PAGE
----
UEFA works with its member associations and a broad range of Football for All Abilities partners to ensure that the football environment and its infrastructure are accessible for everyone who wants to take part, welcoming players and fans of all abilities.
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Every year, 3 December marks the International Day of Persons with Disabilities (IDPWD), highlighting the challenges faced and the obstacles overcome by the millions of people around the world living with disability.
IDPWD was proclaimed in 1992 by the United Nations, promoting the rights and well-being of persons with disabilities in all spheres of society and development, and to increase awareness of the situation of persons with disabilities in every aspect of political, social, economic and cultural life.
UEFA football and social responsibility director, Michele Uva
"UEFA is committed to ensuring football is open to everybody. Today, we shine a light on how our Football for All Abilities partners work together with our member associations across Europe, to ensure people with a disability are an active and fully engaged part of football."
With a special focus on disabled supporters, CAFE works to make football more accessible, inclusive and welcoming for all disabled people, harnessing the power of sport to act as a catalyst for disability-inclusive change in wider society.
To help disabled fans attending football, CAFE explores every element of the matchday experience, from making the ticketing system accessible to disabled supporters, to advocating for quality sightlines and accessible food counters for wheelchair users, to providing other services such as audio-descriptive-commentary for blind and partially sighted fans.
Joanna Deagle, CAFE managing director
"Through our partnership and cooperation with UEFA, CAFE has been able to support national associations, clubs and venues in significantly improving the matchday experience for many disabled spectators.
"With the appointment of disability access officers, increased numbers of accessible seating, clearer sightlines, and the provision of accessible matchday services, more disabled fans than ever before can follow their teams in an inclusive and welcoming environment."
In Germany, national amputee football captain Christian Heintz has used the game as an inspiration for turning his own struggles into strengths.
"Football has been very important to me since I was four years old - after my leg amputation in 2010, football took on even greater significance because through access to amputee football, I have found my way back into life and am very grateful that I can play football again," he explains.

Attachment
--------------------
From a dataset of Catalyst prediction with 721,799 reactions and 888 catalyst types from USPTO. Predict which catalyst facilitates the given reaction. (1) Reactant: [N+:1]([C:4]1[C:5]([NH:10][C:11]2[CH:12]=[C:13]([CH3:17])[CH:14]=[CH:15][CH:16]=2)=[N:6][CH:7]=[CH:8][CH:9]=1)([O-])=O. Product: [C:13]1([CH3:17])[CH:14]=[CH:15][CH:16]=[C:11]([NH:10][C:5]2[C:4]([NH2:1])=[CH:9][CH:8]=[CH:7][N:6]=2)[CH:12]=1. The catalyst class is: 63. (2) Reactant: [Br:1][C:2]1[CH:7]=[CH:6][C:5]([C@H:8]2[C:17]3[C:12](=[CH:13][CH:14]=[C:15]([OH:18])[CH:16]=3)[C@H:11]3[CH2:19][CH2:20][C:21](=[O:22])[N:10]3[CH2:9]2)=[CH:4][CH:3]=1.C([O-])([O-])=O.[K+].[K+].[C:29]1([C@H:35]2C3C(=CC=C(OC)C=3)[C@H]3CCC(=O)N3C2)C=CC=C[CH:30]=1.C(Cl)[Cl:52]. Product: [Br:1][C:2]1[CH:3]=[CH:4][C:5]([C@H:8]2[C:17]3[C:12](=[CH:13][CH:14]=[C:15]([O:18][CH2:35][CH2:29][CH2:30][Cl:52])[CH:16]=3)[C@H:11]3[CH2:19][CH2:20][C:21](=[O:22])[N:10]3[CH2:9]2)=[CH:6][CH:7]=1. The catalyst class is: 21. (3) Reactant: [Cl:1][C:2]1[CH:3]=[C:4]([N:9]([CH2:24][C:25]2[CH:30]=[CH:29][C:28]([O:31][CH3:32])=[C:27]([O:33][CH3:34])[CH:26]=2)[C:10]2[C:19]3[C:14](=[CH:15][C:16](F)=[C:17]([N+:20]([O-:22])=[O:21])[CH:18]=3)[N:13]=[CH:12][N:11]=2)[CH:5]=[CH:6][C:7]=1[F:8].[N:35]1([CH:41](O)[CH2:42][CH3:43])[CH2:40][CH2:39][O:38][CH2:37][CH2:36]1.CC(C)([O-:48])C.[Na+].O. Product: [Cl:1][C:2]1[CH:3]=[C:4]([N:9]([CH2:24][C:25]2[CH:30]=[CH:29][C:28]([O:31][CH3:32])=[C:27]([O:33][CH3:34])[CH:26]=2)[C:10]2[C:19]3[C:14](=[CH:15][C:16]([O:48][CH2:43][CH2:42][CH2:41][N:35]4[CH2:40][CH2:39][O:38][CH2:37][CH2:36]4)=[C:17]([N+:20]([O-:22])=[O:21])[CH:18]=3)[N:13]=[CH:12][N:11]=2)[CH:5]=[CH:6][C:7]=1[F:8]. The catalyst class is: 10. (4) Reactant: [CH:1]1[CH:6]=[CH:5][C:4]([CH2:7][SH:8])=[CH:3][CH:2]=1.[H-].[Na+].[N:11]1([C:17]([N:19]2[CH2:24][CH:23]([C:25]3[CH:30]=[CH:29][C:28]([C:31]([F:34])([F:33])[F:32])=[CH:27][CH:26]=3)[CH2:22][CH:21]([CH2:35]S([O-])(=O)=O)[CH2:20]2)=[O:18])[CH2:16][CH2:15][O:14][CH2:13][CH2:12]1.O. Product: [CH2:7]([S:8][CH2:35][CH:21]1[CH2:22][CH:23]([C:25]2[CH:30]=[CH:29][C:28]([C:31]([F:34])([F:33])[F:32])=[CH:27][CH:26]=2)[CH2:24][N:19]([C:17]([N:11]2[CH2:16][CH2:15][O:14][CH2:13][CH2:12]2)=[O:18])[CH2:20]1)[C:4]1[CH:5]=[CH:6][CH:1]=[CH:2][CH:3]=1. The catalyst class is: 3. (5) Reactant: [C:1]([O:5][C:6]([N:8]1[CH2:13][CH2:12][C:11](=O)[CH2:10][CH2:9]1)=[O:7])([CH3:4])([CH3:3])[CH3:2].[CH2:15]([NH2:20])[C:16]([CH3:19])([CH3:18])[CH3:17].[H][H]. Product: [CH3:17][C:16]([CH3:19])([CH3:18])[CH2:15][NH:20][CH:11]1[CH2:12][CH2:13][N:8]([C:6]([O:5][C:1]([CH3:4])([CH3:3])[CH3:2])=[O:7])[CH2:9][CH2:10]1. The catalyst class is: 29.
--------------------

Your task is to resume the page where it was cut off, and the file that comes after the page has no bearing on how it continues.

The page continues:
"Amputee football is a very fast-paced and fascinating sport. Although you play on crutches, the dynamics of all the players are impressive. It's everything we love about football: Headers, overhead kicks and beautiful goals."
Despite the impact of the pandemic, the game has been making big strides in Germany with help from the German Football Association (DFB).
"Through my full-time work for amputee football at Anpfiff ins Leben (Kick-off for a New Life), I was also able to provide access to football for other amputees throughout Germany," Christian explains. "In addition, we were able to start the official Amputee Football Bundesliga together with the DFB-Foundation Sepp Herberger during the pandemic, which was a big milestone for us."
Nico Kempf, deputy CEO, DFB Sepp Herberger Foundation
"In September 2021, we launched the Amputee Football Bundesliga. This new competition was followed widely by the public, impressed by the outstanding sports performances displayed by the participating athletes. This is an important milestone for the further development of Disability Football in Germany."
Twenty-three-year-old Bradley Bates lives with spinal muscular atrophy, but through powerchair football has become a leading player for England and his club, West Bromwich Albion, as well as coaching the sport to younger players.
"Anyone's welcome, the main thing is coming along and trying to have a go," he explains. ""It takes away that sense of feeling disabled - you just feel like anyone else. Once we are on that pitch, we are all professionals. We are the highest in our discipline and feel no different to any other sport or football in that sense. For us, that is just our way of playing."
Powerchair football has given Bradley a strong sense of identity and offered experiences he could never have imagined.
"It helps me on so many levels," he says. "As a player, you get the social aspect - I got to go to Australia which gave me friends from all across the world - and there is that competitive nature and being able to compete at the highest level. Moving into coaching it’s more about getting to develop younger talents and pass on some of my knowledge to them."